Many innovations in the social sector promise to create systemic transformation. But if we intend for our ideas to have systemic impacts, then we must develop a way to take a systemic view of the effects and outcomes of these actions. Doing so also helps identify the winners and losers in any transformative project, as there are almost always actors who benefit from innovations as well as those for whom change creates friction and loss. Who are these winners and losers? How can we see both positive and negative effects of our innovations? And how might we begin to recognize and track the intended and unintended consequences that may arise?
During a recent project that took us to Ethiopia, we interviewed a local treadle-pump manufacturer who noted that the era of NGO and government interventions created expectations among their small-farmer customers that many agricultural products and services should be provided free of charge or at heavily subsidized prices. While the NGOs and government officials were certainly well-meaning in their work and support of farmers, their actions lowered the value of agricultural goods and services so much that local businesses closed shop or were forced to seek subsidies from the NGOs themselves in order to remain profitable.
As we can see from the Ethiopian example, taking a system view means more than just focusing on the effects of the innovation for the direct customers or benefactors. During a recent set of projects at IDEO, we have started to prototype and use a framework that helps us identify the multiple stakeholders in a system in order to create a method for tracking and evaluating effects across these multiple actors. During a recent session at the Social Capital Markets conference in San Francisco, we led a group of participants through this framework to help identify the multiple stakeholders in the system in their own work. This approach, called Holistic Impact Assessment, entails articulating and tracking the effects on the following categories. For each of these categories, map out the primary actors and keep working to connect these primary actors to secondary and tertiary stakeholders. By answering these questions, a more holistic view of the system comes into focus. This focus can also provide a set of directives for areas and stakeholders to interrogate for more robust evaluation of the net impact of an innovation.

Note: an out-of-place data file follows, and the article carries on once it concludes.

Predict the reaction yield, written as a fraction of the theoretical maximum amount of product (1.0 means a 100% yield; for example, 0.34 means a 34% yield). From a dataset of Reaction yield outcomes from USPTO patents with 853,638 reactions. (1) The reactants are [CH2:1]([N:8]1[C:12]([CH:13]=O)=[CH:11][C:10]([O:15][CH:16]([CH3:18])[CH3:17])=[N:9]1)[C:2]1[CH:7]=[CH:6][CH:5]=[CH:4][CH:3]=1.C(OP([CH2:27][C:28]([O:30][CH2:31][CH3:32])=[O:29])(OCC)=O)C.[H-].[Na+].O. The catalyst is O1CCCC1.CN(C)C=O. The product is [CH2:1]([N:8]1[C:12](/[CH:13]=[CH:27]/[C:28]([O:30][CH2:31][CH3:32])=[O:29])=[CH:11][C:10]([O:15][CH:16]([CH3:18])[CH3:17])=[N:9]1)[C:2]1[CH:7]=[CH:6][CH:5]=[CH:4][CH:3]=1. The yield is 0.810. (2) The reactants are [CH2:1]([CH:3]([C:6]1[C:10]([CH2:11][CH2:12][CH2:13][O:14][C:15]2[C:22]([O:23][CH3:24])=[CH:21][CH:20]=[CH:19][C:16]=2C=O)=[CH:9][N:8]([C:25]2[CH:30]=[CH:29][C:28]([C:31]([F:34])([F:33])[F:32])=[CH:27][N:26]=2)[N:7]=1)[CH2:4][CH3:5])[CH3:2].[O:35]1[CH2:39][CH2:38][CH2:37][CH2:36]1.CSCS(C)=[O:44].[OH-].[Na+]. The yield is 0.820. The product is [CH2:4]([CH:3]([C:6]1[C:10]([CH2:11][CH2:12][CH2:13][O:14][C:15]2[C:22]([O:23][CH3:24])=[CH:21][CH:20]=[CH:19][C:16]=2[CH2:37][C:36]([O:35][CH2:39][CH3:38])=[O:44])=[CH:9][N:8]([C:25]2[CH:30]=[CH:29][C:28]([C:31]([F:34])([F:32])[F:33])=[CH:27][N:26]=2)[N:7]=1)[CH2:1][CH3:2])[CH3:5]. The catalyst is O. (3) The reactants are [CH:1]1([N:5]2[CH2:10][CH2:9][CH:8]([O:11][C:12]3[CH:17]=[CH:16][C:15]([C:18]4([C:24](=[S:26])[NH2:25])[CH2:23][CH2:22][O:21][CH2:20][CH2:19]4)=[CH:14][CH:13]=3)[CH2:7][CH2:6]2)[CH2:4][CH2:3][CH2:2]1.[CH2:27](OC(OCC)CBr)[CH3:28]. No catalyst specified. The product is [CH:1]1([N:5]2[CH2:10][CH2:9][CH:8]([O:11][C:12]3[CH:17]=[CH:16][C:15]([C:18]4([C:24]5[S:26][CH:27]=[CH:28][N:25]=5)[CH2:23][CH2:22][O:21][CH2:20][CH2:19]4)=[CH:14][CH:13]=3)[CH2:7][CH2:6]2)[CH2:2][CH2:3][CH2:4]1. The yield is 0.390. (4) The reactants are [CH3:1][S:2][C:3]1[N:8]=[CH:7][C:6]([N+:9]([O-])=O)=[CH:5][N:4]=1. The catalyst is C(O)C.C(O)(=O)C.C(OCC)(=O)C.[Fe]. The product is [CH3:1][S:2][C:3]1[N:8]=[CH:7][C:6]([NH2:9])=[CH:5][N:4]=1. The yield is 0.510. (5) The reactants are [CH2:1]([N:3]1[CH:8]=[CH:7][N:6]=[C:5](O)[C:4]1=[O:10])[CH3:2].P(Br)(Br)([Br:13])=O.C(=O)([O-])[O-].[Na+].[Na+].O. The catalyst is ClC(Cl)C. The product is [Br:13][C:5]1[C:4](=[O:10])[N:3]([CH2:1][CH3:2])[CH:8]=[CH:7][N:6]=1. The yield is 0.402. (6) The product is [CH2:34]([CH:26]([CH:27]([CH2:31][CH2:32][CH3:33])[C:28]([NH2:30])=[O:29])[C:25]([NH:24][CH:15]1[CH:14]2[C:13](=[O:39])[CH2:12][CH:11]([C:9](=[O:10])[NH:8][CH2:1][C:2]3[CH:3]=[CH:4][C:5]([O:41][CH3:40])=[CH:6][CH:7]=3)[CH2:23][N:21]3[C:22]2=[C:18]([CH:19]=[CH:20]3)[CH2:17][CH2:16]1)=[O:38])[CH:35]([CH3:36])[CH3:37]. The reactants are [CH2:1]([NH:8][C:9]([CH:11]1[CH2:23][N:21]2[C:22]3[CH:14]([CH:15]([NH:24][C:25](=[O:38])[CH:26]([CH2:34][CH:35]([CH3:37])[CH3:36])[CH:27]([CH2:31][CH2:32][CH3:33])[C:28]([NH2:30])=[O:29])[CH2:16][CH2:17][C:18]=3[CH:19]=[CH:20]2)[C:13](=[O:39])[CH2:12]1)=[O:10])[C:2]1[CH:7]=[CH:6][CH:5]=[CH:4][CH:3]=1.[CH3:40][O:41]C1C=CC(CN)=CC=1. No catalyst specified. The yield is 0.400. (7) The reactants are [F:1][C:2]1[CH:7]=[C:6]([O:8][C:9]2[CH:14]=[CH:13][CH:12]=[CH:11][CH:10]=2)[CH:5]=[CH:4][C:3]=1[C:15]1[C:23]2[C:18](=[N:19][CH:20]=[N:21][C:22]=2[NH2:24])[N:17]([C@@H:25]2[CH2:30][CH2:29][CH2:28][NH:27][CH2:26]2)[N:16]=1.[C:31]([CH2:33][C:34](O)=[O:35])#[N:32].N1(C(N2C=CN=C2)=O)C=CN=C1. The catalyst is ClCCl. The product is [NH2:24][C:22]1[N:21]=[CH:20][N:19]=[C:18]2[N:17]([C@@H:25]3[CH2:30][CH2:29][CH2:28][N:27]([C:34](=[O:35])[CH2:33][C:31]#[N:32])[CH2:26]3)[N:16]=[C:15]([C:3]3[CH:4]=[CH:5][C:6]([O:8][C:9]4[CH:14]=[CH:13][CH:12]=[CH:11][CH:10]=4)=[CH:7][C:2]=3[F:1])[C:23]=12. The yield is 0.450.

Constituents: Identify the primary constituents and their relationships. Who are the primary people the solution intends to affect? Who are the people, organizations, and other actors that are related and linked to the primary constituents?
Funders: Delineate the funders and investors. Who is bringing value in terms of money and other resources to the system? Who else-foundations, investors, shareholders, governments-are related to primary funders and have stakes in the funding?
Society: Determine the stakeholders in society who may be touched by the innovation. Beyond the primary constituents and those who are directly related to them, who else may be affected or have a stake in the intervention? What actors-such as schools, businesses, different social classes-may experience a value gain or loss as a result?
Nature: Articulate the aspects of the natural environment that may be affected. What areas of the natural environment need to be considered? Where will resources be extracted and how will they be allocated? Who-people, organizations, or public authorities-speak for these aspects of nature and the environment?
Next, posit where you might look within the framework to track the actors who will gain value through the innovation as well as those who might experience a loss of value. For example, going through this exercise in Ethiopia would have helped NGOs and government officials anticipate that local businesses would experience a significant decline in the prices of their goods and services. With this knowledge, they would have been able to create a proactive response, possibly by partnering with local businesses instead of bypassing them. Going through this exercise will help focus on the stakeholders that you will want to track over time. It is usually a good idea to choose at least one actor from each category to develop a broad-based vision of the impact of the innovation.
Methods such as these can help expand our concept of evaluation and create a more holistic understanding and assessment of impact. Not only does this framework help to broaden our perspective for better evaluation, it is a first step to giving voice to the multiple actors in the system so that we can continue learning -- and create better and better future innovations.
How can taking a system view help advance evaluation and help us learn?
How has this framework helped you see systemic factors in a new light?
What other tools and methods can help us take a system view?
What do we risk if we fail to take a system view of our work?
Tatyana Mamut is an economic anthropologist and content guide for IDEO's Design for Human Systems work. Johannes Seemann is a business designer at IDEO focusing on bridging qualitative and quantitative methods in insight generation.